Hackernoon logoHow to Calculate Cross Product and Rectangle Area in 3 Easy Steps by@james-johnson

How to Calculate Cross Product and Rectangle Area in 3 Easy Steps

James Johnson Hacker Noon profile picture

@james-johnsonJames Johnson

I am a researcher and a technical content writer. A math teacher since 2007. I love travelling, Love

Cross Product 

Other than dot products, there is a different approach to multiplying two vectors together. Albeit the dot product of two vectors gives a scalar, in contrast, the resultant vector is a vector of cross-products. As so, its scale and direction are at the same time. Thus the cross product of the vectors is expressed in the magnitude and the angle as well of the two vectors  and written as is expressed as

Both vectors are perpendicular to the direction of the cross product. The right-hand rule to acquire the appropriate orientation of cross product is used. Point your index finger (your right hand’s) in the first vector direction. Then align your hand to the second vector such that your middle finger points. Expand your thumb. The direction of your thumb indicates the cross-product direction.

For two vectors, we first need to guarantee both vectors are three-dimensional vectors in order to get the cross-product. If the two vectors are given in 3 dimensions, then the product is given as:

Calculating Cross Product

To calculate the Cross Product of two vectors, use standard unit vectors i, j, and k for R3.

If  u = (u1, u2, u3) = u1i + u2j + u3k, 
and  v = (v1, v2, v3) = v1i + v2j + v3k, 
then u × v is given as
u × v = (u2v3 − u3v2) i + (u3v1 − u1v3) j + (u1v2 − u2v1) k 

Rectangle Area

A four-sided polygon, in which each angle of each vertex is 90° and has the same lengths of the opposing sides, is known as a rectangle. Thus a 2-dimensional polygon form is a rectangle with four faces, four vertices, and four right angles. In the rectangle, the two sides opposite are parallel. The rectangular area is the space in the form. The area of the rectangle is also the perimeter of the rectangle. This differentiates the rectangle area from integration in which we calculate the area under the curve.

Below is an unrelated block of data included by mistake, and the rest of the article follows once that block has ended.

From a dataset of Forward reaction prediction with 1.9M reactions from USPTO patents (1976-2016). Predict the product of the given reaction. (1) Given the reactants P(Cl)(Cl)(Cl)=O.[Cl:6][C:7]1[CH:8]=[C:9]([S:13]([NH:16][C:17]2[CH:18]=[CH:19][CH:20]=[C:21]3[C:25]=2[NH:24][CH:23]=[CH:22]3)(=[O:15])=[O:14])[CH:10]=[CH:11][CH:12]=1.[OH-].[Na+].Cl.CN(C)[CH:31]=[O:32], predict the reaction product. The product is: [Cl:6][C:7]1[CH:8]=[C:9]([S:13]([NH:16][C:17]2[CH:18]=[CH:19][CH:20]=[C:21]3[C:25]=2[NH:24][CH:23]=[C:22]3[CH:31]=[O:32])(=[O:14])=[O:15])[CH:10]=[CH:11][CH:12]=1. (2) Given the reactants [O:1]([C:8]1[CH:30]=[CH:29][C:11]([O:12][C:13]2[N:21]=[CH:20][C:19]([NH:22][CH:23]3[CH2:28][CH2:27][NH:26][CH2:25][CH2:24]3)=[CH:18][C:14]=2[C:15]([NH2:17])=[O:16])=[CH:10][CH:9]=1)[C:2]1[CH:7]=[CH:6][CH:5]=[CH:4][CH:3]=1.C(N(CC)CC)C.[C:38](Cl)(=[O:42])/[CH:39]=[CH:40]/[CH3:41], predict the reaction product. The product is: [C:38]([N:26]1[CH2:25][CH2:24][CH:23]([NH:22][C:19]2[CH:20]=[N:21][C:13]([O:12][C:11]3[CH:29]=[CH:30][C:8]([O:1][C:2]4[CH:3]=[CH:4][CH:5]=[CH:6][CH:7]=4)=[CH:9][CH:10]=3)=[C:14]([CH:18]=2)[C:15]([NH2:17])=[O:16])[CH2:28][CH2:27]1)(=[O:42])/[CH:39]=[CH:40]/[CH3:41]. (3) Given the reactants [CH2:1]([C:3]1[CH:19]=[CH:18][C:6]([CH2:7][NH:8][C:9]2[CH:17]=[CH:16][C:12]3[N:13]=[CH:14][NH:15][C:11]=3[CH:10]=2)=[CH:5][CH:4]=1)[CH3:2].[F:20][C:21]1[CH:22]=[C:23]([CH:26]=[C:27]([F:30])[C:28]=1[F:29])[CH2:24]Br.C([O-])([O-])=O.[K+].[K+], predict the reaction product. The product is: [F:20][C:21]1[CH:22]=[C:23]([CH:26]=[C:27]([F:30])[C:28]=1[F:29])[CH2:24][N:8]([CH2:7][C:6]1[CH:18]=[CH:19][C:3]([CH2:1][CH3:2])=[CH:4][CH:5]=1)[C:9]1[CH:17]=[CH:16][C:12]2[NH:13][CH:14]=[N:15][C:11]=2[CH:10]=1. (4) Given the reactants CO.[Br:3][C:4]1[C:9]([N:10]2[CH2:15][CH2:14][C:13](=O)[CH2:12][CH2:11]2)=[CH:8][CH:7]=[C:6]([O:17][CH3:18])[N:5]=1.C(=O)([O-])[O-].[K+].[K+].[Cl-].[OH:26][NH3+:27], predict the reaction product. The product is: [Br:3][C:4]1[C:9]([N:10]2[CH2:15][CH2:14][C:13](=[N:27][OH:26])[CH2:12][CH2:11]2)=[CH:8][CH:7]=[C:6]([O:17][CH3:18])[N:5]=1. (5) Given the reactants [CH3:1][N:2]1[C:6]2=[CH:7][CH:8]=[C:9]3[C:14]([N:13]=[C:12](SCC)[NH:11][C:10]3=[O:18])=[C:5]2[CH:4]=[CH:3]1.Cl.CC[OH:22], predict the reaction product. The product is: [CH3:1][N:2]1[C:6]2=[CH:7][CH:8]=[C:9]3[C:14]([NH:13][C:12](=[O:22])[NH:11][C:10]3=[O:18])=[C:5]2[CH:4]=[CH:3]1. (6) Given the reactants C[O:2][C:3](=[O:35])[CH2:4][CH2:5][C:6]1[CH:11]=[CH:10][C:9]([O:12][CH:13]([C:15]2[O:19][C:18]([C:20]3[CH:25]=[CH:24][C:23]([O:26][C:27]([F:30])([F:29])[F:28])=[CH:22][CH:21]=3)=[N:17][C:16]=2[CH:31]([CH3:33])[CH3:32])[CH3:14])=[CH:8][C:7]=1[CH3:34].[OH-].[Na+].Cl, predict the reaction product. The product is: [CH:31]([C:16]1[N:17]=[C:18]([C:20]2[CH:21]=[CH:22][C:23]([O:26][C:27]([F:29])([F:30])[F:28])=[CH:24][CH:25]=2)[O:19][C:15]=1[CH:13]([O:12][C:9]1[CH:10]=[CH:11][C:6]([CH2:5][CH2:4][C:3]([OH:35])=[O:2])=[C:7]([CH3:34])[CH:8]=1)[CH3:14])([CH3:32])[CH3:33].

To calculate the area, in terms of shape, the rectangle is considered the easiest one. The area is the space covered by any form or item. However, descriptively we can say that an area is the quantity of a flat region bounded within a specific form. The typical area units often used include cm2 (centimeter square), m2 (meter square), and km2 (kilometer square).

How to Calculate Rectangle Area in 3 easy Steps

Calculating the area of a rectangle is a simple procedure just as a piece of cake. As you know, the area of a rectangle is the product of the rectangle's width with the length. Thus you can surely calculate the area of a rectangle in three easy steps.

The rectangle consists of 4 sides that are not equal in length. However, the opposite sides are equal in length to each other. In a rectangular shape, its long side is named as the length, whereas the shorter side is known as the width.  

Therefore, to calculate the area of a rectangle, we can write its formula as

A = l x w

Although to calculate it in 3 easy steps, all we have to do is:

  1. First of all, identify the similar and opposite sides of the rectangle. Then take one value from the length's side and one from the width's side.
  2. Write them in the area of a rectangle formula. For instance, if we have 6cm for length and 4 cm as the width of the rectangle, we would write them as 6x4.
  3. Lastly, multiply both the values with each other, or you can also use arithmetic tables for having the product of both values. After multiplication, the value you get, i.e., 24, is the area of the rectangle.

Cross product and rectangle area are very useful and important concepts that help a lot in education or other walks of life. Students usually consider these to be very difficult to understand, but it's not difficult as with this, you see calculating the area of the rectangle and cross product of two vectors could be done in just 3 easy steps. 

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by James Johnson @james-johnson. I am a researcher and a technical content writer. A math teacher since 2007. I love travelling, LoveRead my stories


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